With members of Congress away for their August recess, congressional aides continued to toil away on a compromise Medicare reform bill that does not easily give way to consensus.
Legislative staff for the chief Medicare conference negotiator last week announced a preliminary agreement on the structure of a prescription drug discount card, but the 17-member House-Senate committee has yet to overcome some of the greatest obstacles to a compromise. Those hurdles include the extent of private-sector involvement in a reformed Medicare, if seniors should have a fallback option for drug coverage when managed-care plans aren't available and how to adjust hospital rates in upcoming years.
The uncertainty on such controversial but critical provisions has led some to wonder what the landscape for reform would look like if an agreement doesn't materialize.
It would be a "tremendous missed opportunity" if Congress could not produce a bill for President Bush to sign, said Karen Ignagni, president of the American Association of Health Plans (AAHP) in Washington.
At stake are not only prescription drugs for seniors but also significant new money-and other help-geared to hospitals. Both the House and Senate proposals would permanently equalize the base payment rate to rural and urban hospitals. In fact, the House would spend some $27 billion over 10 years boosting payments to critical-access hospitals and other small-town providers, and the Senate would spend $25 billion over 10 years on similar program changes.
If conference negotiators can't build enough support for a compromise bill, "all that stuff falls by the wayside," one hospital lobbyist said. Still, he added, "we're trying to get the best deal on a conference report. That's where you have to be now."
In August, the Medicare action moves from offices on Capitol Hill to congressional districts around the country, where seniors voice their opinions and may cause lawmakers on both sides of the aisle to return to Washington with new priorities.
Specifically, support for the House plan, which calls for Medicare to compete with private insurers starting in 2010, could diminish if seniors make clear their disapproval of what critics have called the beginning of privatizing Medicare.
"If specific objections override the general support for getting a start on a drug benefit, then I think the mood in Congress could change," said John Rother, director of policy and strategy of the AARP, which has said there is not yet enough evidence to justify encouraging seniors to abandon traditional Medicare in favor of a private managed-care plan.
However, Rother said, "I do think (the conference committee) will report a bill out. There are very negative political consequences for failure."
For hospitals, Congress' failure to deliver a drug benefit would be a mixed bag: On the one hand, they would get a payment increase to match inflation as mandated by current law. Under the House proposal hospitals would receive smaller payment increases of 0.4 percentage points below inflation next year and in 2005.
"There is not much support in the Senate" for reducing hospitals' payment update, a Senate Finance Committee aide said last week.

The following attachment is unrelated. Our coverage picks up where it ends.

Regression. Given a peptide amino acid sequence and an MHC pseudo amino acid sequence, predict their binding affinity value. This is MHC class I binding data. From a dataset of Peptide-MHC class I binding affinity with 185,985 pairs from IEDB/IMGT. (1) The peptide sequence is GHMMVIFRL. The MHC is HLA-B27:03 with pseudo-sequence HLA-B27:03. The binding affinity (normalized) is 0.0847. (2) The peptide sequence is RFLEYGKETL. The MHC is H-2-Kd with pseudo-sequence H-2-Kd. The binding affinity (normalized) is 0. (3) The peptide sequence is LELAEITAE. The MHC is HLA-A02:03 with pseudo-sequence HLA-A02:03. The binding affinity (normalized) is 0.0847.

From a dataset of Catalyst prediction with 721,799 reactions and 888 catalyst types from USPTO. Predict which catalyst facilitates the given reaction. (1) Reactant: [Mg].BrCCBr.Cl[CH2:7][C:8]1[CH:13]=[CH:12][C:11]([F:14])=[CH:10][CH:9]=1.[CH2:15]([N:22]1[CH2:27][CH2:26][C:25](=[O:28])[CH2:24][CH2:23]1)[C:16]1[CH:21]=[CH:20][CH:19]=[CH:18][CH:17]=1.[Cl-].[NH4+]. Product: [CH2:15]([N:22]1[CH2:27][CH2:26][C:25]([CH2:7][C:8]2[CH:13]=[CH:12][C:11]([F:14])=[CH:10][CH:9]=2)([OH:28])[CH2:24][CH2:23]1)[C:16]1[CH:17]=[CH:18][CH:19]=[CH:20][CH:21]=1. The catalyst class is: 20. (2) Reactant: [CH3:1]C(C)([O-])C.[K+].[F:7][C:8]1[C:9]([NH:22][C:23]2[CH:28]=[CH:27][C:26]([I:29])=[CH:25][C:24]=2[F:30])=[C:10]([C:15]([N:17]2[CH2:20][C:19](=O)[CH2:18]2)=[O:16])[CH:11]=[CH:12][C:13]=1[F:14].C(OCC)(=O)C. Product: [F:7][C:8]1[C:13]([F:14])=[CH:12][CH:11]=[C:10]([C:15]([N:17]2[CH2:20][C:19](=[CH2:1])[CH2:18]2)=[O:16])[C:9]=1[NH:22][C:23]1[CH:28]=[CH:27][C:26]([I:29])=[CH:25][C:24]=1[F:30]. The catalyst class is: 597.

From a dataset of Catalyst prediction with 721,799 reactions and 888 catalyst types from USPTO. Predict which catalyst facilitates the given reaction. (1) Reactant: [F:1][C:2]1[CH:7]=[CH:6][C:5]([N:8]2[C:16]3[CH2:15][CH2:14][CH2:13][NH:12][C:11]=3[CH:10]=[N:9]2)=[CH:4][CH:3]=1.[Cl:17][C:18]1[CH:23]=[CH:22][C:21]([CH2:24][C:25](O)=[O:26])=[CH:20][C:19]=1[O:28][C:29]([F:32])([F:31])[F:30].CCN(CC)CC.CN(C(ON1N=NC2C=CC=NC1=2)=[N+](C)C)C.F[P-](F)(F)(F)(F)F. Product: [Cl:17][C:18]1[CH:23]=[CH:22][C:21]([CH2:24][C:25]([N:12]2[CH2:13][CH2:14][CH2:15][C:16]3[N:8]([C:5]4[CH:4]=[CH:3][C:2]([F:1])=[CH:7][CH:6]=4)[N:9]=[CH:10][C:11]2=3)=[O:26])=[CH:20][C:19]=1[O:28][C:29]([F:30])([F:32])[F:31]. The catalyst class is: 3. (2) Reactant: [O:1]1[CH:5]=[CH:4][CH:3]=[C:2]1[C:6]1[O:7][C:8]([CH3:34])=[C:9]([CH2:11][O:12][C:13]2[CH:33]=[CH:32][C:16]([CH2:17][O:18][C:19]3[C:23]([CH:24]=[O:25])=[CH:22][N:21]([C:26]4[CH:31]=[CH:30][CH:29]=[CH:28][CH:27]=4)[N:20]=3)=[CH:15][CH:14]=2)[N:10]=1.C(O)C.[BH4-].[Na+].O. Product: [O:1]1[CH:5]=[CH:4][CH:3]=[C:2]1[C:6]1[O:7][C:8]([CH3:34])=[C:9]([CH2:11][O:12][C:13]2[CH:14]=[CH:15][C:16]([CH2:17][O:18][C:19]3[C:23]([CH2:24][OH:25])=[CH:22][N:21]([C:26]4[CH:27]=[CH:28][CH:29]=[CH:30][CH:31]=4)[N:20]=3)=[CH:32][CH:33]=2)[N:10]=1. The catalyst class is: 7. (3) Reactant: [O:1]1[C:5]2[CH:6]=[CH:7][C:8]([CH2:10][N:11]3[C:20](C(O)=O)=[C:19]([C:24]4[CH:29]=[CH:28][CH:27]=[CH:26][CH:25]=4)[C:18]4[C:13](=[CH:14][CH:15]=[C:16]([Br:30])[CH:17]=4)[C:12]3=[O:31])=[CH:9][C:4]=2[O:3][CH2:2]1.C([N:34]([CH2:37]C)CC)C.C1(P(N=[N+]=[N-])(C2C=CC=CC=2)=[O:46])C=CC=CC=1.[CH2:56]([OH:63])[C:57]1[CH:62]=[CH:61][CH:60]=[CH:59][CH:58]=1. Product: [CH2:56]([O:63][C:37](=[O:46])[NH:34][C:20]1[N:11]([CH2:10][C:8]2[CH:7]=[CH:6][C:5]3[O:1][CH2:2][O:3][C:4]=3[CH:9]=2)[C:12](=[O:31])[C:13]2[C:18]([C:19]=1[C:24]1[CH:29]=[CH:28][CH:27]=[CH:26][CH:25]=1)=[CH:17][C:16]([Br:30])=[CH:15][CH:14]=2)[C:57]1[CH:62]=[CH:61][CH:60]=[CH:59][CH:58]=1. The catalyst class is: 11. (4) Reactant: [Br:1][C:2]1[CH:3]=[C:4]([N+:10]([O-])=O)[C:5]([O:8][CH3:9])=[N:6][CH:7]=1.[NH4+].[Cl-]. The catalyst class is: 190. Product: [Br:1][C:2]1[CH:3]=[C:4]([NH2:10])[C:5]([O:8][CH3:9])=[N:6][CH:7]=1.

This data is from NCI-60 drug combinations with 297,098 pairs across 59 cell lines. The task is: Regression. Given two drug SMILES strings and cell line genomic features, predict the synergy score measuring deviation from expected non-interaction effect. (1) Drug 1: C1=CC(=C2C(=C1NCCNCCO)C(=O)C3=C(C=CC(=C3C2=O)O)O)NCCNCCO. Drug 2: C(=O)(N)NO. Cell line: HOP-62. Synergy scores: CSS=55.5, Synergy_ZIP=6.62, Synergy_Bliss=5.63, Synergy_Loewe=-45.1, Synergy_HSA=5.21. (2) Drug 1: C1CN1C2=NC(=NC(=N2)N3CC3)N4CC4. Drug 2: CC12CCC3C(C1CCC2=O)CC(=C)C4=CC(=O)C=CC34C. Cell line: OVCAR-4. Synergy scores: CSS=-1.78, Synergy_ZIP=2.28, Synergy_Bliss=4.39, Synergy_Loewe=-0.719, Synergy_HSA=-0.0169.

A Senate amendment that would restrict the number of beds and physician investors in specialty hospitals also would fall off the table if the Medicare bill doesn't advance. So would relief under Medicaid's disproportionate- share payment program.
Last week, House and Senate aides worked on "noncontroversial" provider issues, according to the House Ways and Means Committee and other sources. The list of items staffers intended to tackle last week is an indication of how difficult it is to forge progress on the big issues when Congress is out.
Topics on aides' agenda included coverage of hospice-based nurse practitioners, preventive physicals, cholesterol screenings and adult day care, among others. More thorny issues for hospitals-such as adjusting the wage index that helps determine their payments-were on the list but did not get attention.
If conference negotiators cannot agree to a Medicare reform bill, the provider relief included in both versions of the legislation may be difficult to advance without the drug bill as a foundation.
"It's hard to tell seniors you're not going to fund a drug benefit but you are going to fund more money for doctors and hospitals and home health providers," the Senate aide said. "That's where the politics get pretty messy."
The AAHP supports provisions in the House bill that would act to stabilize Medicare+Choice rates in 2004 and 2005, an important precursor to enabling Medicare to play on a competitive playing field with managed-care plans.
In 2006, both the House and Senate bills would set a benchmark rate against which PPOs would bid. The benchmark would be based on the Medicare+Choice rate, and without a boost before 2006 that rate would be artificially low, according to the AAHP.
The House bill "does a way better job" of stabilizing Medicare+Choice before 2006 than the Senate bill, an AAHP spokesman said. Ignagni added: "Hospitals that would seek to participate in the Medicare environment of the future (are) rooting for (a boost in the Medicare+Choice rate) in '04 and '05."
As members of Congress gear up for the intense negotiations-and possibly new fights-that will take place in September, Bush himself is likely to push negotiators toward an agreement.
"When members of Congress come back, we'll have some heavy lifting to do, but I want to be there to help carry the load," Bush said at a White House ceremony marking Medicare's 38th birthday late last month. "We should not let another Medicare anniversary go by without modernizing the system."